Inevitably he sang in a wide variety of roles - Lohengrin, Cavelleria rusticana and Carmen in La Scala, and all over Italy, especially in San Carlo in Naples which was a favourite house of his. He sang frequently in Madrid and in Lisbon. By 1891 he was giving the London premiere of Cavelleria rusticana and success at Covent Garden was soon followed by an invitation to the Met in New York though he was not frequently heard there – illness, dislike of sea voyages and the sheer weight of numbers of fellow singers all playing their part. He sang alongside Albani, Calvé, Nordica, Plançon and Melba. 

Viñas’s training in the old Italian School makes itself apparent at every turn. His breath control, mastery of passaggio, and powerful open tone attest to his particular excellence. His diction is clear, vowels open, and dynamic nuances eloquently presented. It’s bel canto singing of a rarefied kind with legato and portamento prominent components of his expressive arsenal.

Probably his greatest claim on historical memory is as a pioneering Wagnerian. Lohengrin was his most famous role, one he sang repeatedly and one fortunately that he recorded. There’s a mellifluous Italianate ring to his 1903 Milan G & T of In fernem Land which sweeps to the end on a lovingly lascivious portamento. Similarly the second part of Mein lieber Schwan! (which was all that would fit) – this, like the other examples, sung in Italian of course – is sung with affectionate delicacy, the tonal quality of the voice capable of the subtlest inflexions running from a gentle floating of the tone to more hardened steel but with never a bark or incipient crudity of projection. The voice was very much as free and flexible in the long series of Fonotipias made between 1905 and 1913. Atmest du nicht mit mir was another example of his Lohengrin, in which he sings with an appealing grace and elegance with fine production but not forcing of the voice. New to his discography at this point was the first half of Mein lieber Schwan! dispatched with expressive diminuendi, fulsome portamenti and a compelling lyricism.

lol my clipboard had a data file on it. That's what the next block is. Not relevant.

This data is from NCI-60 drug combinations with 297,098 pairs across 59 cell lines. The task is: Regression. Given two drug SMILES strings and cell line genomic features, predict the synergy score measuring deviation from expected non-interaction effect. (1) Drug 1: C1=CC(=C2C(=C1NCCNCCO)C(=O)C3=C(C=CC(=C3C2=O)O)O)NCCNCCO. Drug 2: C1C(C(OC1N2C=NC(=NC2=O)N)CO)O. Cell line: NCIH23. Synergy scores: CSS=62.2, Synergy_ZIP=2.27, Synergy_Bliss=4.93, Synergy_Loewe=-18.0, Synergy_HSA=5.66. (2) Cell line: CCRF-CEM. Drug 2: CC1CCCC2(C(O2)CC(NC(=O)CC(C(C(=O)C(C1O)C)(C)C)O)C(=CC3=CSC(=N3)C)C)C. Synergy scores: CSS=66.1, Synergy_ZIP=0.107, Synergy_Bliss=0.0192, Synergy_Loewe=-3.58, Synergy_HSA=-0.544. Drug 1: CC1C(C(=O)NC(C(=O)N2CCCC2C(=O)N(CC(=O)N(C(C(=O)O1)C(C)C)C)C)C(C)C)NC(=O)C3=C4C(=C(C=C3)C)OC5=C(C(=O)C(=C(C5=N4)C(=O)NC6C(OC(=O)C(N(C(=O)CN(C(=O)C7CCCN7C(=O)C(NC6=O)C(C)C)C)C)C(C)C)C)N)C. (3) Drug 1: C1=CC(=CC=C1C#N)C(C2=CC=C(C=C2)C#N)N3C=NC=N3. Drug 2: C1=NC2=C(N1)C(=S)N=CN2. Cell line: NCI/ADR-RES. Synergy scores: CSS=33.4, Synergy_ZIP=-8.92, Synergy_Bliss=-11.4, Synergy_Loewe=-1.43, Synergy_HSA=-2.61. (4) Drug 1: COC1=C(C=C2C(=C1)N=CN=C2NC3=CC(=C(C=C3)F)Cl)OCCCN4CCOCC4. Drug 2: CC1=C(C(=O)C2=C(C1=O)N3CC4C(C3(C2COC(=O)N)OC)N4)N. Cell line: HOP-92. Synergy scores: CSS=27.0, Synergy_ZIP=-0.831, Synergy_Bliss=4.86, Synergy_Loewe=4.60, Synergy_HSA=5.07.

The steadiness of his tone can be heard in Ma se m’è forza perderti from Un Ballo in Maschera. In Ora e per sempre, recorded on the same day when he took in Donizetti, Bizet, Guetary as well as Verdi, we have the multi-variegated nature of his emotive responses to the Italian repertoire. It’s perhaps only in the extract from Carmen that one finds these lavish devices to be somewhat too cloying but this is very much a matter of degree. In November 1908 Fonotipia embarked on a series of recordings with orchestral forces of pieces that Viñas had previously made with piano accompaniment. This series doesn’t catch the voice with quite such detail and immediacy but is still instructive in the opportunities it offers for comparison and contrast. Incidentally I might note at this point that such remakes are common throughout the three CD set; we can hear his Celeste Aida twice, for instance, and note a peculiarity - how in the 1905 Fonotipia we can hear rather better than in the 1903 G & T Viñas inserting a stretched terminal consonant at the end of the phrase – so that it becomes in effect “Celeste Aida-am.”

There are altogether far too many points of interest in this set to itemise them all – and that includes the three sides from Tannhäuser – but it would be remiss indeed to ignore the four 1912 sides of music from Parsifal, which wasn’t to come into the public domain until December 1913. Of course Viñas made these persuasive recordings before he sang the role on stage and they include an interpolated high A flat in the final side. And one should also mention the numerous Italian and Spanish songs by such as Gaztambide, Álvarez, Guetary, Cotò, Chapí and others. They all possess an ineffable charm and assurance, and remain an important part of his discography.

Marston can always be relied upon to provide superb documentation with excellently produced photographic reproductions. The transfers are very forward, in house style, and the voice is therefore at the centre of the soundscape, to its benefit. Finally I ought to add an addendum. Marston has announced since the publication of this set that two missing Viñas sides have now been located and will be issued by them in a Spanish Tenors set. And he has also drawn attention to some pitching concerns, the main one of which relates to CD 1 track 4 – an aria from Die Walküre. He suggests variable speed play for those who have it to see whether it’s sung at score pitch or has been transposed. For what it’s worth I tend to agree with Marston on the latter theory.

Jonathan Woolf